Divorce can be an overwhelming and emotionally charged experience. Whether you own a business with your partner or have children together, divorce can be complicated to navigate. One aspect of dissolving a marriage that is often difficult is knowing what will happen financially. Determining who receives what after a divorce can be confusing, but we can help you understand this process.
At the Law Offices of Lisa R. McCall, we take divorce matters very seriously and strive to achieve the best outcome possible for each of our clients. There are many factors involved in determining what a wife is entitled to after a divorce, and each must be carefully considered to resolve the situation effectively.
How to Determine What a Wife Is Entitled To
There is no set formula that determines how much a wife will receive after a divorce. Various circumstances are involved when determining what a wife is entitled to after a marriage dissolution. A few contributing factors regarding the amount of spousal support (also called alimony) any partner receives or must give are the amount of time the couple was married, their standard of living, and even their health. Likewise, the wife’s work outside the home and the partner’s income will be factors. While traditionally, it has been men who pay spousal support to women, today, the court looks more at the income of each, their partnership, and how they had their finances established.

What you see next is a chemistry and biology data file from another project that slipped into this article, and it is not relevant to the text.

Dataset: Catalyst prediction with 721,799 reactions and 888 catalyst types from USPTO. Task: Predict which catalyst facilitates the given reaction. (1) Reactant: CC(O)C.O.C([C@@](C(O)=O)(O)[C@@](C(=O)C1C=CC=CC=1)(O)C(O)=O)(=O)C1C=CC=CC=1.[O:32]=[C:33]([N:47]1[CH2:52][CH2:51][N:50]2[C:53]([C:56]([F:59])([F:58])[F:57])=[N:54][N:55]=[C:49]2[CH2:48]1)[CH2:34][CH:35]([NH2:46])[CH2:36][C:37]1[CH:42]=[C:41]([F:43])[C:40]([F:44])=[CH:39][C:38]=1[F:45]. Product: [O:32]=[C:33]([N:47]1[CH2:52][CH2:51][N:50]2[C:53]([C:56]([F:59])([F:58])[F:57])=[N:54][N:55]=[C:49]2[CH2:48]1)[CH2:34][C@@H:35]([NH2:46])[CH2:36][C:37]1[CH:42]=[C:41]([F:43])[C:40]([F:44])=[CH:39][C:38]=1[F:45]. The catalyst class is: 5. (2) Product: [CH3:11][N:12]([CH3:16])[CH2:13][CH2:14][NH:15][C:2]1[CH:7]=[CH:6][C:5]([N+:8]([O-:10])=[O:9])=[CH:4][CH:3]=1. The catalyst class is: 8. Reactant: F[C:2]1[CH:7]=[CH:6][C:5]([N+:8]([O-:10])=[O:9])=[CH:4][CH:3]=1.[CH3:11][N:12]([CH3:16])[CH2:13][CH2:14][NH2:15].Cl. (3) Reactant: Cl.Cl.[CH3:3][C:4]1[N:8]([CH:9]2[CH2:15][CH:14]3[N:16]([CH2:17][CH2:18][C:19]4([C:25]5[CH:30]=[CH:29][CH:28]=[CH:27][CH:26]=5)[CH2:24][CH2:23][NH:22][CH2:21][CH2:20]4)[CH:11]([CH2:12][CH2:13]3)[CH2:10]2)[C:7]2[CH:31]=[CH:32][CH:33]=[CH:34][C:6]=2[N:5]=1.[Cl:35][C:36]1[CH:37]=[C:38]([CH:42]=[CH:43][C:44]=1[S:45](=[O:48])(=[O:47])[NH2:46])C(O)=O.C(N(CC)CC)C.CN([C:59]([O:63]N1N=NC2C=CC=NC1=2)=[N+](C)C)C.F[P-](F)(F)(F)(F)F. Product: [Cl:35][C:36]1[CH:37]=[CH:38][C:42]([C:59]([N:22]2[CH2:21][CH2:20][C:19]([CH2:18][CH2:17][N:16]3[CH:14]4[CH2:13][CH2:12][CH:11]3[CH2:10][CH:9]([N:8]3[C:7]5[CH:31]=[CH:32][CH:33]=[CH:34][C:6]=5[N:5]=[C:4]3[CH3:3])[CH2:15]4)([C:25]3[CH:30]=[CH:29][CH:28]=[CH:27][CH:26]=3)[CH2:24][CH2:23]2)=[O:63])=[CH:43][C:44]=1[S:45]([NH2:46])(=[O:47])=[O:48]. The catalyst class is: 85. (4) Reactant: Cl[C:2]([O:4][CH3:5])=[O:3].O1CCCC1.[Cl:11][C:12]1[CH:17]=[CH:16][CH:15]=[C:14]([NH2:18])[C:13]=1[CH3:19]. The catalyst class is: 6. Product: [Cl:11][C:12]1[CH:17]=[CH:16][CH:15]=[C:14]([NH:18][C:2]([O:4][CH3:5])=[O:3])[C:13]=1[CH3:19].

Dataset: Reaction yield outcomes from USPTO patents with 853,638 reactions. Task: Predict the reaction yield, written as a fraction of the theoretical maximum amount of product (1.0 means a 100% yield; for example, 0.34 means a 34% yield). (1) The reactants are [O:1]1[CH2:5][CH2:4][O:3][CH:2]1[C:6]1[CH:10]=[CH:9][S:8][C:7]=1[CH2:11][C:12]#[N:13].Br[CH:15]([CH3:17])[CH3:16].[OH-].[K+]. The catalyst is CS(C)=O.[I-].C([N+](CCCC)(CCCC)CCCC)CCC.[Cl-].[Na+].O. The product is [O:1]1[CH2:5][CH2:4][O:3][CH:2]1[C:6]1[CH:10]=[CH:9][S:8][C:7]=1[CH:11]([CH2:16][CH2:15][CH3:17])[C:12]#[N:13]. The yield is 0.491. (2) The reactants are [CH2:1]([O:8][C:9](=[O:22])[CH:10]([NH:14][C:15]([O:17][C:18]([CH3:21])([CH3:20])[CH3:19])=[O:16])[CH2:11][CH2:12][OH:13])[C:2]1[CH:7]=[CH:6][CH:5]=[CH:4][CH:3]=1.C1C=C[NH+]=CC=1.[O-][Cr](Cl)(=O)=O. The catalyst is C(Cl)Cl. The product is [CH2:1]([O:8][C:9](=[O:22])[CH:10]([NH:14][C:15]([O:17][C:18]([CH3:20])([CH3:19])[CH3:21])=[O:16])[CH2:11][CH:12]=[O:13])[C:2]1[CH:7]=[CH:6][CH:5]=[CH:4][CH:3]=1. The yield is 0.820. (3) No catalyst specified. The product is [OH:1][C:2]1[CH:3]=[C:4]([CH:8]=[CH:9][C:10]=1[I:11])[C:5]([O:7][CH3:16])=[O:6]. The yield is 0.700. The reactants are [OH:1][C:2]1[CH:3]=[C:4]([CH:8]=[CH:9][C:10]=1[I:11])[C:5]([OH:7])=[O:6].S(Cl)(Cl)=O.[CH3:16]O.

A wife is usually only eligible for spousal support if she makes less than her partner. A judge will decide if a wife is entitled to spousal support after evaluating several factors.
Does Child Custody Go to the Wife?
If children are involved, then a wife may be entitled to more of her spouse’s income in order to support their shared children. This is in situations where there is a disparity between the wife (if she is the primary caregiver) and her spouse’s income and she has primary custody.
If a wife has primary custody of their children, she may be entitled to child support. When partners split custody 50/50, child support varies. If the wife splits custody of her children with her partner but cannot provide for her children financially on her own, then she may qualify for child support.
Community and Separate Property
In most divorces, a wife is entitled to up to 40% of assets accumulated during the marriage. This is true unless a court decrees otherwise. These assets are called marital or community property. Such assets can include money, anything purchased with the money, and any businesses that the couple owned. In a divorce, the wife will be entitled to half of the business, but only if it’s considered community property.
Some property is not eligible to be split, including bank accounts, inheritance, and more. This is considered separate property and cannot be divided. If you are planning to divorce in Orange County, it is crucial that your property is classified correctly to avoid losing it to the divorce.